If you can learn how to disappoint others, you have a fighting chance to do what you want to do, to go where you want to go, and to be who you want to be.

Frank Schaeffer was a part of the family business. Now he’s not, as I recounted in a related article.

Bart Campolo was a part of the family business. Now he’s not either, as I recounted recently.

Both were entrenched within the evangelical movement, enjoying recognition and goodwill as leaders who sought to make the world better.

Today, Campolo and Schaeffer both still pursue the dream of making a better world. But Campolo does so as a humanist chaplain at a university; and Schaeffer does so as a contrarian writer and artist.

Campolo and Schaeffer had beliefs and disbeliefs that they felt disqualified them from membership in their respective “clubs,” though they knew they could have kept mum and soldiered on. “I could’ve kept on crossing the t’s and dotting the i’s,” Schaeffer said. But he chose to express his own, evolving sense of truth, as did Campolo.

In return for their honesty, they were fiercely criticized. Many in their club admitted they had their own doubts too, but they called Campolo and Schaeffer traitors for failing to stand alongside them any longer within those shadowy valleys of doubts.

They would express their disappointment in a variety of ways. Some would tell them, good riddance; others would offer a passive-aggressive expression of charity, like, “I’ll be praying for your soul.”

Campolo and Schaeffer, for their parts, expressed a sense of liberation about the new directions of their journeys, as they expressed to me in separate interviews over the past week or so.

It has to be said that their newfound sense of freedom is tied to their willingness to let other people down—in many cases, people whom they love dearly.

This is a remarkable thing, given that most of us build careers of leadership or service precisely to please such persons. Much of our lives are organized to avoid disappointing them. This is far different from building a happy or healthy career, however.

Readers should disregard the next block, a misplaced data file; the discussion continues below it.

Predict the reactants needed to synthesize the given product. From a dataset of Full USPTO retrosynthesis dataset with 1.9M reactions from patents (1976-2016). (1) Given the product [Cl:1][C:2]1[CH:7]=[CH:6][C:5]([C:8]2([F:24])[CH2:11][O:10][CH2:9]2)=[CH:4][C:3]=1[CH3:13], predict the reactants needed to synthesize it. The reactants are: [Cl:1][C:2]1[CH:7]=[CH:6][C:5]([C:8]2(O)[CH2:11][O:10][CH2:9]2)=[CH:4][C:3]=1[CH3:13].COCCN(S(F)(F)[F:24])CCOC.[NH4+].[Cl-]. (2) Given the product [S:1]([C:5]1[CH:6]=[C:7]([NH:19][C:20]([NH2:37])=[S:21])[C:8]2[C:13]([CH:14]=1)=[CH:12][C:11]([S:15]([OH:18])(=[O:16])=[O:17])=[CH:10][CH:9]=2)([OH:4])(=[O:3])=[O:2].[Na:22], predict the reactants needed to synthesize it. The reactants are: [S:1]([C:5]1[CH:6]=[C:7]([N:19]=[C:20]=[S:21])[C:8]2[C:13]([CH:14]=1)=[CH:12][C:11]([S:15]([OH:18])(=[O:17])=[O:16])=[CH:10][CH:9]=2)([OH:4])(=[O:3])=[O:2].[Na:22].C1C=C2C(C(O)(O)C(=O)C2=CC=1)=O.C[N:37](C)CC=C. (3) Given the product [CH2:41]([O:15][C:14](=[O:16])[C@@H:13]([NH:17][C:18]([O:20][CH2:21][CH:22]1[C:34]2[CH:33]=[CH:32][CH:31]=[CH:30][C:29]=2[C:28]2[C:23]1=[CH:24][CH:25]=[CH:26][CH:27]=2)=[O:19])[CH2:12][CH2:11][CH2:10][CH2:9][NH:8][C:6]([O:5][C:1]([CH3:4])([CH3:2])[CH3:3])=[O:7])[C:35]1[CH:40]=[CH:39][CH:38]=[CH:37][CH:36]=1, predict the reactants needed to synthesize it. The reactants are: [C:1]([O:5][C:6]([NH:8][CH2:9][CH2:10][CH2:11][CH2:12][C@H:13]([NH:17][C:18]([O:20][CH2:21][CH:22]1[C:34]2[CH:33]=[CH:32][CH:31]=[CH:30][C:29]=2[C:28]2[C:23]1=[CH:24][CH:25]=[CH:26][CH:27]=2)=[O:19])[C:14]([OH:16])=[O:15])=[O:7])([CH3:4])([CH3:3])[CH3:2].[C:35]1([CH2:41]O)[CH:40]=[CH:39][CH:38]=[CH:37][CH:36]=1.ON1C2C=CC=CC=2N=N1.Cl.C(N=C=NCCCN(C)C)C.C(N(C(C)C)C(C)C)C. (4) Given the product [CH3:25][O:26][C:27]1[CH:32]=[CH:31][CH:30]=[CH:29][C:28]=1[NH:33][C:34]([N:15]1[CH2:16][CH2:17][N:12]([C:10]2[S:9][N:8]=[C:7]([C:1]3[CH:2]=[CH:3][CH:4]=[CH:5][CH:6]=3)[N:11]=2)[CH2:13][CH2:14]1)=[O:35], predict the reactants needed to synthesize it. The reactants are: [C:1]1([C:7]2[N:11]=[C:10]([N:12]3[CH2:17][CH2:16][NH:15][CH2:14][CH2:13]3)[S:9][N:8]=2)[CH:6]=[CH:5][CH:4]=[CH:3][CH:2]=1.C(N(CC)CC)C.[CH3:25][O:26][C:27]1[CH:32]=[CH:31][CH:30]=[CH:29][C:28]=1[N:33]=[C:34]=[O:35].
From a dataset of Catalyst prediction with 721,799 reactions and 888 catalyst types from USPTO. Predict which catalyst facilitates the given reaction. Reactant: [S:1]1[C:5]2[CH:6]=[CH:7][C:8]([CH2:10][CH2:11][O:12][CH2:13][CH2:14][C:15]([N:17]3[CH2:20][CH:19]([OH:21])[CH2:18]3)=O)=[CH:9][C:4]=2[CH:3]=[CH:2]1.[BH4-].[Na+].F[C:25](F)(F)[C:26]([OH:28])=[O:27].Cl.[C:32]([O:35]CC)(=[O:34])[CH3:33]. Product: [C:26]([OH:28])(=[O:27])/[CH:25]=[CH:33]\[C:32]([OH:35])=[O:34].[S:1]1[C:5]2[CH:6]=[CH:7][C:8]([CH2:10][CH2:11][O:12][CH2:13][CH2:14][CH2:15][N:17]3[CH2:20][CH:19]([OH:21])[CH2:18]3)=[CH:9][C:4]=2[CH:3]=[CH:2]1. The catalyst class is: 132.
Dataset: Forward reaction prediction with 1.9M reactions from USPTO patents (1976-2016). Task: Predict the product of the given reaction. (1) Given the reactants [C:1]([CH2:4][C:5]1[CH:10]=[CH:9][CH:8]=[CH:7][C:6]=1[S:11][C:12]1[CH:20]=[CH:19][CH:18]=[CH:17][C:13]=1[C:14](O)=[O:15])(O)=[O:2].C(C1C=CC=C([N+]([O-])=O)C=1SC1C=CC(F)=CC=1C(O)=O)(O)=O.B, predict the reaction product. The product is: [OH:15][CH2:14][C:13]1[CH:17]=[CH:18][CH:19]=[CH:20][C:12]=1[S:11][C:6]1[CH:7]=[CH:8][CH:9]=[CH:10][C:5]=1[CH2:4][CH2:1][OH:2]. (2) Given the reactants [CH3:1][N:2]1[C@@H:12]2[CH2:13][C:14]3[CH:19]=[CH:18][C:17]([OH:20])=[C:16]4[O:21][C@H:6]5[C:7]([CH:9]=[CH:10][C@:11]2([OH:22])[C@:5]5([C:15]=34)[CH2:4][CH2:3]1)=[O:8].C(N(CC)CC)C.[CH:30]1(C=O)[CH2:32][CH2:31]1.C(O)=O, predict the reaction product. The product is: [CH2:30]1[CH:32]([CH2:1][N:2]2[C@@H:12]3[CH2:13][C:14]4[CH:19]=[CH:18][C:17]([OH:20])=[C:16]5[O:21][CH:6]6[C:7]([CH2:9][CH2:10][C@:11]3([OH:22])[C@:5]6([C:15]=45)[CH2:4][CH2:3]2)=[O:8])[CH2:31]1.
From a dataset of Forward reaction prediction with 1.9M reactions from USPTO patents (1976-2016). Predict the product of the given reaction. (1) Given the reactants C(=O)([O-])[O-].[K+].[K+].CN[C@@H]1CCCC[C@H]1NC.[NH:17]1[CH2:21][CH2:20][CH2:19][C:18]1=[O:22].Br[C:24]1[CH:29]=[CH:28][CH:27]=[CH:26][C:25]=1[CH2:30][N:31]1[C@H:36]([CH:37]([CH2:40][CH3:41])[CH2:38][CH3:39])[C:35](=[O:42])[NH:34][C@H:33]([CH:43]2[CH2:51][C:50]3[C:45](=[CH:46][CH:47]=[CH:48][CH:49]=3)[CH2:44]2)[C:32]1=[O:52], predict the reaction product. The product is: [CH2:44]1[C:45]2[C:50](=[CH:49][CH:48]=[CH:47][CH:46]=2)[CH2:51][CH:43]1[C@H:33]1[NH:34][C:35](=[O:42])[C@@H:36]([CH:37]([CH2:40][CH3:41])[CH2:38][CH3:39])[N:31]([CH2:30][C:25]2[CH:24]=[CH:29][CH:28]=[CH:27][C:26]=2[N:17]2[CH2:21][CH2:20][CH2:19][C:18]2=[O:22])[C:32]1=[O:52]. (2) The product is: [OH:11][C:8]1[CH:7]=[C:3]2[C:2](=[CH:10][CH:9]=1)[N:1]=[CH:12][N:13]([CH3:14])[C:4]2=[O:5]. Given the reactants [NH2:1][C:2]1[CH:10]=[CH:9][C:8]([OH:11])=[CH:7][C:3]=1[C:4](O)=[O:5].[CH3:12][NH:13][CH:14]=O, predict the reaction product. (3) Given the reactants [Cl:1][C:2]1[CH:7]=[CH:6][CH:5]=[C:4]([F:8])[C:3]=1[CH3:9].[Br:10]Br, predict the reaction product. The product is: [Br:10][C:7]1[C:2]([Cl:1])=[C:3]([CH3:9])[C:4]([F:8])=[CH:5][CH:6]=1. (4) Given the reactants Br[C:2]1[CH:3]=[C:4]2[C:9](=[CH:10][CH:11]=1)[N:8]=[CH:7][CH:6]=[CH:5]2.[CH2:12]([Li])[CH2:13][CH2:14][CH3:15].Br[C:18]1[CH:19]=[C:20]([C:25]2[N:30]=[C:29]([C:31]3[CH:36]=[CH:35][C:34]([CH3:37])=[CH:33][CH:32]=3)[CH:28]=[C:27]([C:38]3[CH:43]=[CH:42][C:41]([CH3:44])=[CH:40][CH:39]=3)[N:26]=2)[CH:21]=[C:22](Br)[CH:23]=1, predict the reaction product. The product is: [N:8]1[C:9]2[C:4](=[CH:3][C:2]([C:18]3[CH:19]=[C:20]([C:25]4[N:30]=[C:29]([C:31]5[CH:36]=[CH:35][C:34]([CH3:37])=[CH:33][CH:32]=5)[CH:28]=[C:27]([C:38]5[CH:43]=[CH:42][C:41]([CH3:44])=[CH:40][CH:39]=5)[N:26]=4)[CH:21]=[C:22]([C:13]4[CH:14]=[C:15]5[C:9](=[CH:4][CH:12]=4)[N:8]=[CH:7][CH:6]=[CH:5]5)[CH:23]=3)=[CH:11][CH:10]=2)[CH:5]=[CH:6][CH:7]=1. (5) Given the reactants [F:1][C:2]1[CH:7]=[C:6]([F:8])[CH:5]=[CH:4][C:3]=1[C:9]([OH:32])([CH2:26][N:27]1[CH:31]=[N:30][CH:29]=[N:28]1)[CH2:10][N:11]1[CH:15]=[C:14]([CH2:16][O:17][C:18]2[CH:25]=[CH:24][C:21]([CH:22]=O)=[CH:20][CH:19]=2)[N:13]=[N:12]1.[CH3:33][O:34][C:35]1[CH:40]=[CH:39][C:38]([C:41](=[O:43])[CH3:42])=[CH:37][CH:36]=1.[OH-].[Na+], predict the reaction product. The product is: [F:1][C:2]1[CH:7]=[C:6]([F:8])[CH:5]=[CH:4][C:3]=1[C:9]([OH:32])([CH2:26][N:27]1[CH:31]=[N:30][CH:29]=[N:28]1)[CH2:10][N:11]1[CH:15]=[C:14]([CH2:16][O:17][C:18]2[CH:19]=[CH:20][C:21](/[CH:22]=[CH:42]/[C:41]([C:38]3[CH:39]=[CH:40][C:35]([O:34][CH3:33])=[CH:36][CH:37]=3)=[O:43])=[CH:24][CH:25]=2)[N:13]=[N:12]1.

A friend who’s a gifted psychologist once told me that the goal of a good therapist is to increase a client’s capacity to experience disappointment. I’ll go one step further by saying one of the chief goals of a healthy leader is to increase his or her own capacity to be a disappointment.

A sign of immature ambition is the belief that progress in your career involves eliminating criticism from others.

A sign of mature ambition is the belief that criticism is inevitable.

If you can learn how to disappoint others, you have a fighting chance to do what you want to do, to go where you want to go, and to be who you want to be.

And if you can’t disappoint others, you’re their pawn.

This is a tough one for many people who hail from traditional, duty-bound cultures, especially East-Asian and South-Asian ones.

The beauty of those cultures is that they bind human beings in a way that compels them to live their lives for something more than their selfish, individual impulses. The emptiness and ugliness of those cultures involve the tendency to punish individuals for not serving the right god or profession or web of tribal relationships.

We (largely) have the opposite dynamic in the West. But the cases of Campolo and Schaeffer remind us that our communities and cultures can “conformitize” us, even when we think we’re being autonomous individuals.

Campolo and Schaeffer could be commended for moral bravery in another way; they didn’t exchange the warmth of their religious flocks for the camaraderie of the militantly atheistic ones of Christopher Hitchens or Sam Harris. Schaeffer told me this week of how he disappointed many an atheist who read his memoirs, took glee in his departure from evangelicalism, then was crestfallen to find he hadn’t replaced militant orthodoxy with militant atheism. Hitchens even spoke to Schaeffer on the phone about the matter … and went away just as disappointed as many evangelicals did.

Thanksgiving, with the crush of family obligations and excruciating, guilt-inducing conversations, isn’t far off. Just remember the liberating power of developing the ability to stand there and be a disappointment to others. It’ll get you through the holidays and on to better places.

It’s a key step to becoming the person you truly want to be. And ultimately, the right people will no longer find you to be a disappointment.

Rob Asghar is the author of Leadership Is Hellwith all proceeds supporting programs to increase college access for under-served youth in the Los Angeles area.

“Opinion pieces of this sort published on RISE Networks are those of the original authors and do not in anyway represent the thoughts, beliefs and ideas of RISE Networks.